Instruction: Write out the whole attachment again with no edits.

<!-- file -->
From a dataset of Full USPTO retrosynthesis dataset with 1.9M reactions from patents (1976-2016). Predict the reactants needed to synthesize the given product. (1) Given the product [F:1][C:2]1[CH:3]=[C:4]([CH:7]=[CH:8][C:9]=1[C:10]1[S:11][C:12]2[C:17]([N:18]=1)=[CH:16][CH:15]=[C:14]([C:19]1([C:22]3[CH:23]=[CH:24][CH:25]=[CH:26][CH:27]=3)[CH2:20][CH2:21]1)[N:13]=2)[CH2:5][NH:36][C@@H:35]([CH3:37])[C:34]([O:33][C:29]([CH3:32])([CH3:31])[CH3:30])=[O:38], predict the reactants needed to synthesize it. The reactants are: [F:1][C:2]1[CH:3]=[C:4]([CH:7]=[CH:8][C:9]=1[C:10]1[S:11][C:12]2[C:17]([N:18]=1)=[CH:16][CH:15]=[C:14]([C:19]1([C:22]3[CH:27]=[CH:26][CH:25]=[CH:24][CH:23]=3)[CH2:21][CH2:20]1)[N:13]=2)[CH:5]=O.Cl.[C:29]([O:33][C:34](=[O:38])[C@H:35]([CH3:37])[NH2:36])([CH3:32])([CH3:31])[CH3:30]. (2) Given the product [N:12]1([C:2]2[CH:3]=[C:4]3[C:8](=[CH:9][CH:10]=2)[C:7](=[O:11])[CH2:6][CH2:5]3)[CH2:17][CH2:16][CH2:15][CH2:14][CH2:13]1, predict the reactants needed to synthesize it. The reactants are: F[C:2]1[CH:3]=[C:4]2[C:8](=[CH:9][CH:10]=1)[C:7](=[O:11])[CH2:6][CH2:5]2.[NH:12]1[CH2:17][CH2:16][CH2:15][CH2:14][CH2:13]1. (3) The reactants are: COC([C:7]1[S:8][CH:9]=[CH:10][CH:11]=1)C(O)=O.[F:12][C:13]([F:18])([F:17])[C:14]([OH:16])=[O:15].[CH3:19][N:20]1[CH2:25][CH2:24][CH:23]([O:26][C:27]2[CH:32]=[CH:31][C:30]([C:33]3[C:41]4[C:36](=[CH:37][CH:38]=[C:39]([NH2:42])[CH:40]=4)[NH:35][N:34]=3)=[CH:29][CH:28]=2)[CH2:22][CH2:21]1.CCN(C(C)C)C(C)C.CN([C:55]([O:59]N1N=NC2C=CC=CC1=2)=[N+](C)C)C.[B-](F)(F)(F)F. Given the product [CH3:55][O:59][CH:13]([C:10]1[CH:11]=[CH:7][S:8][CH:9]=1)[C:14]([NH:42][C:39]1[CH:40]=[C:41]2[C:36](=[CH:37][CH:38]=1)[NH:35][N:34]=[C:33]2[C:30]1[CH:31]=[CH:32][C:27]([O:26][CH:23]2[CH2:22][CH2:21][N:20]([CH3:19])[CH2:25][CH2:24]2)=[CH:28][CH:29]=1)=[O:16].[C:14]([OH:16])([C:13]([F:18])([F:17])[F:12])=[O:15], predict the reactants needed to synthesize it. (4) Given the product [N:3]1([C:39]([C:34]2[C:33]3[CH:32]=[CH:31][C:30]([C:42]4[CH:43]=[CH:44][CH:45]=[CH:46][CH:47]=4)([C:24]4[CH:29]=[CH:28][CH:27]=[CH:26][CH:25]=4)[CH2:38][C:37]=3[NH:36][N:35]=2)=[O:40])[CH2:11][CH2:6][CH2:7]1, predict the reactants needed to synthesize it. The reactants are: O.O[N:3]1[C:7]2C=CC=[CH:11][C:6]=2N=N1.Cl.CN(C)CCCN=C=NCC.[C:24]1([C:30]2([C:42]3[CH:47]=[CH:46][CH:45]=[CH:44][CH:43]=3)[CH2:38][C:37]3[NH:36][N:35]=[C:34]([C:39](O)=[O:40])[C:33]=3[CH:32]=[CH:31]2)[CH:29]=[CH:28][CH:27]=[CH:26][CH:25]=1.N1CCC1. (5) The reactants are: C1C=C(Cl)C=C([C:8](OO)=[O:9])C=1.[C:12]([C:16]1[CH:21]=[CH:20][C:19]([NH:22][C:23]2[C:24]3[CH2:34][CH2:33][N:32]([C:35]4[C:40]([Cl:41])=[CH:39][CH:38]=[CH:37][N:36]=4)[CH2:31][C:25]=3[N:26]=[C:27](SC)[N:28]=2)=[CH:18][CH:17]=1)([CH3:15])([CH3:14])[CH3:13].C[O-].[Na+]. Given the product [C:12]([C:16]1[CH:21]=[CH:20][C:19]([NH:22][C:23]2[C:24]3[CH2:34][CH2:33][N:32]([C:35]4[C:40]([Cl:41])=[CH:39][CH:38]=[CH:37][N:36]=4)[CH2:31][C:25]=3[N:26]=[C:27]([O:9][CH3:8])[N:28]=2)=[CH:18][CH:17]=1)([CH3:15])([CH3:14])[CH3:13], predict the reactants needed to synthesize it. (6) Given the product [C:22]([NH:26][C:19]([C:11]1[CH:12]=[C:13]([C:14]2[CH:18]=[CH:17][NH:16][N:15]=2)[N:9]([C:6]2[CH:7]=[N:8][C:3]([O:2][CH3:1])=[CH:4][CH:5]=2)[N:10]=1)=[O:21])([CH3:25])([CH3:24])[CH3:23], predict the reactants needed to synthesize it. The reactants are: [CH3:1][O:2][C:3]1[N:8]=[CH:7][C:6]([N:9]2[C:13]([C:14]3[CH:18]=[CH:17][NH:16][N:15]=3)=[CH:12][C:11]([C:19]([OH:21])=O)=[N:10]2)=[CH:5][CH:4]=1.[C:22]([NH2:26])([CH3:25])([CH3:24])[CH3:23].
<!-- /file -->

From a dataset of Full USPTO retrosynthesis dataset with 1.9M reactions from patents (1976-2016). Predict the reactants needed to synthesize the given product. (1) Given the product [F:1][C:2]1[CH:3]=[C:4]([CH:7]=[CH:8][C:9]=1[C:10]1[S:11][C:12]2[C:17]([N:18]=1)=[CH:16][CH:15]=[C:14]([C:19]1([C:22]3[CH:23]=[CH:24][CH:25]=[CH:26][CH:27]=3)[CH2:20][CH2:21]1)[N:13]=2)[CH2:5][NH:36][C@@H:35]([CH3:37])[C:34]([O:33][C:29]([CH3:32])([CH3:31])[CH3:30])=[O:38], predict the reactants needed to synthesize it. The reactants are: [F:1][C:2]1[CH:3]=[C:4]([CH:7]=[CH:8][C:9]=1[C:10]1[S:11][C:12]2[C:17]([N:18]=1)=[CH:16][CH:15]=[C:14]([C:19]1([C:22]3[CH:27]=[CH:26][CH:25]=[CH:24][CH:23]=3)[CH2:21][CH2:20]1)[N:13]=2)[CH:5]=O.Cl.[C:29]([O:33][C:34](=[O:38])[C@H:35]([CH3:37])[NH2:36])([CH3:32])([CH3:31])[CH3:30]. (2) Given the product [N:12]1([C:2]2[CH:3]=[C:4]3[C:8](=[CH:9][CH:10]=2)[C:7](=[O:11])[CH2:6][CH2:5]3)[CH2:17][CH2:16][CH2:15][CH2:14][CH2:13]1, predict the reactants needed to synthesize it. The reactants are: F[C:2]1[CH:3]=[C:4]2[C:8](=[CH:9][CH:10]=1)[C:7](=[O:11])[CH2:6][CH2:5]2.[NH:12]1[CH2:17][CH2:16][CH2:15][CH2:14][CH2:13]1. (3) The reactants are: COC([C:7]1[S:8][CH:9]=[CH:10][CH:11]=1)C(O)=O.[F:12][C:13]([F:18])([F:17])[C:14]([OH:16])=[O:15].[CH3:19][N:20]1[CH2:25][CH2:24][CH:23]([O:26][C:27]2[CH:32]=[CH:31][C:30]([C:33]3[C:41]4[C:36](=[CH:37][CH:38]=[C:39]([NH2:42])[CH:40]=4)[NH:35][N:34]=3)=[CH:29][CH:28]=2)[CH2:22][CH2:21]1.CCN(C(C)C)C(C)C.CN([C:55]([O:59]N1N=NC2C=CC=CC1=2)=[N+](C)C)C.[B-](F)(F)(F)F. Given the product [CH3:55][O:59][CH:13]([C:10]1[CH:11]=[CH:7][S:8][CH:9]=1)[C:14]([NH:42][C:39]1[CH:40]=[C:41]2[C:36](=[CH:37][CH:38]=1)[NH:35][N:34]=[C:33]2[C:30]1[CH:31]=[CH:32][C:27]([O:26][CH:23]2[CH2:22][CH2:21][N:20]([CH3:19])[CH2:25][CH2:24]2)=[CH:28][CH:29]=1)=[O:16].[C:14]([OH:16])([C:13]([F:18])([F:17])[F:12])=[O:15], predict the reactants needed to synthesize it. (4) Given the product [N:3]1([C:39]([C:34]2[C:33]3[CH:32]=[CH:31][C:30]([C:42]4[CH:43]=[CH:44][CH:45]=[CH:46][CH:47]=4)([C:24]4[CH:29]=[CH:28][CH:27]=[CH:26][CH:25]=4)[CH2:38][C:37]=3[NH:36][N:35]=2)=[O:40])[CH2:11][CH2:6][CH2:7]1, predict the reactants needed to synthesize it. The reactants are: O.O[N:3]1[C:7]2C=CC=[CH:11][C:6]=2N=N1.Cl.CN(C)CCCN=C=NCC.[C:24]1([C:30]2([C:42]3[CH:47]=[CH:46][CH:45]=[CH:44][CH:43]=3)[CH2:38][C:37]3[NH:36][N:35]=[C:34]([C:39](O)=[O:40])[C:33]=3[CH:32]=[CH:31]2)[CH:29]=[CH:28][CH:27]=[CH:26][CH:25]=1.N1CCC1. (5) The reactants are: C1C=C(Cl)C=C([C:8](OO)=[O:9])C=1.[C:12]([C:16]1[CH:21]=[CH:20][C:19]([NH:22][C:23]2[C:24]3[CH2:34][CH2:33][N:32]([C:35]4[C:40]([Cl:41])=[CH:39][CH:38]=[CH:37][N:36]=4)[CH2:31][C:25]=3[N:26]=[C:27](SC)[N:28]=2)=[CH:18][CH:17]=1)([CH3:15])([CH3:14])[CH3:13].C[O-].[Na+]. Given the product [C:12]([C:16]1[CH:21]=[CH:20][C:19]([NH:22][C:23]2[C:24]3[CH2:34][CH2:33][N:32]([C:35]4[C:40]([Cl:41])=[CH:39][CH:38]=[CH:37][N:36]=4)[CH2:31][C:25]=3[N:26]=[C:27]([O:9][CH3:8])[N:28]=2)=[CH:18][CH:17]=1)([CH3:15])([CH3:14])[CH3:13], predict the reactants needed to synthesize it. (6) Given the product [C:22]([NH:26][C:19]([C:11]1[CH:12]=[C:13]([C:14]2[CH:18]=[CH:17][NH:16][N:15]=2)[N:9]([C:6]2[CH:7]=[N:8][C:3]([O:2][CH3:1])=[CH:4][CH:5]=2)[N:10]=1)=[O:21])([CH3:25])([CH3:24])[CH3:23], predict the reactants needed to synthesize it. The reactants are: [CH3:1][O:2][C:3]1[N:8]=[CH:7][C:6]([N:9]2[C:13]([C:14]3[CH:18]=[CH:17][NH:16][N:15]=3)=[CH:12][C:11]([C:19]([OH:21])=O)=[N:10]2)=[CH:5][CH:4]=1.[C:22]([NH2:26])([CH3:25])([CH3:24])[CH3:23].